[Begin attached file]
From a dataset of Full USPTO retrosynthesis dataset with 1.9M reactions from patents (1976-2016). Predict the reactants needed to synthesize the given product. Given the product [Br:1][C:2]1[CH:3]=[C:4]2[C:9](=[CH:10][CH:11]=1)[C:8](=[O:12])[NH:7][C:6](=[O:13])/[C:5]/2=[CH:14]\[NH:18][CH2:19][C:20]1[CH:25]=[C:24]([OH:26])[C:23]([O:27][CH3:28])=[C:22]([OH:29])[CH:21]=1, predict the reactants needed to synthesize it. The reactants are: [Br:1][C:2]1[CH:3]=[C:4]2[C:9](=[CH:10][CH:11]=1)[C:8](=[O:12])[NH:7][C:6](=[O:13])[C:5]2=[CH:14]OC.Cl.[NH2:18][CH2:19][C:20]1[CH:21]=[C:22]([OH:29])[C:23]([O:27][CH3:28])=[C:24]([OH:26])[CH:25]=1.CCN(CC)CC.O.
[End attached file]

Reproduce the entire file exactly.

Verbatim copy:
From a dataset of Full USPTO retrosynthesis dataset with 1.9M reactions from patents (1976-2016). Predict the reactants needed to synthesize the given product. Given the product [Br:1][C:2]1[CH:3]=[C:4]2[C:9](=[CH:10][CH:11]=1)[C:8](=[O:12])[NH:7][C:6](=[O:13])/[C:5]/2=[CH:14]\[NH:18][CH2:19][C:20]1[CH:25]=[C:24]([OH:26])[C:23]([O:27][CH3:28])=[C:22]([OH:29])[CH:21]=1, predict the reactants needed to synthesize it. The reactants are: [Br:1][C:2]1[CH:3]=[C:4]2[C:9](=[CH:10][CH:11]=1)[C:8](=[O:12])[NH:7][C:6](=[O:13])[C:5]2=[CH:14]OC.Cl.[NH2:18][CH2:19][C:20]1[CH:21]=[C:22]([OH:29])[C:23]([O:27][CH3:28])=[C:24]([OH:26])[CH:25]=1.CCN(CC)CC.O.